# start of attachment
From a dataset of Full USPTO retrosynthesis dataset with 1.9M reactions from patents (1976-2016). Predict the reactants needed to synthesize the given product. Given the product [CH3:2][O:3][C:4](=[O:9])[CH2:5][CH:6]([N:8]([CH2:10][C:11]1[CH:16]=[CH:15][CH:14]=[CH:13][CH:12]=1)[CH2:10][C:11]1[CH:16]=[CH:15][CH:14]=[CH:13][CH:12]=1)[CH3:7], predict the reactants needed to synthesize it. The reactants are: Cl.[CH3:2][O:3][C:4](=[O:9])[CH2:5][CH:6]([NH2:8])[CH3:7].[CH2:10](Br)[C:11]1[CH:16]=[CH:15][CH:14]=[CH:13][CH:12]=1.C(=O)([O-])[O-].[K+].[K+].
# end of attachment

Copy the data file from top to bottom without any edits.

From a dataset of Full USPTO retrosynthesis dataset with 1.9M reactions from patents (1976-2016). Predict the reactants needed to synthesize the given product. Given the product [CH3:2][O:3][C:4](=[O:9])[CH2:5][CH:6]([N:8]([CH2:10][C:11]1[CH:16]=[CH:15][CH:14]=[CH:13][CH:12]=1)[CH2:10][C:11]1[CH:16]=[CH:15][CH:14]=[CH:13][CH:12]=1)[CH3:7], predict the reactants needed to synthesize it. The reactants are: Cl.[CH3:2][O:3][C:4](=[O:9])[CH2:5][CH:6]([NH2:8])[CH3:7].[CH2:10](Br)[C:11]1[CH:16]=[CH:15][CH:14]=[CH:13][CH:12]=1.C(=O)([O-])[O-].[K+].[K+].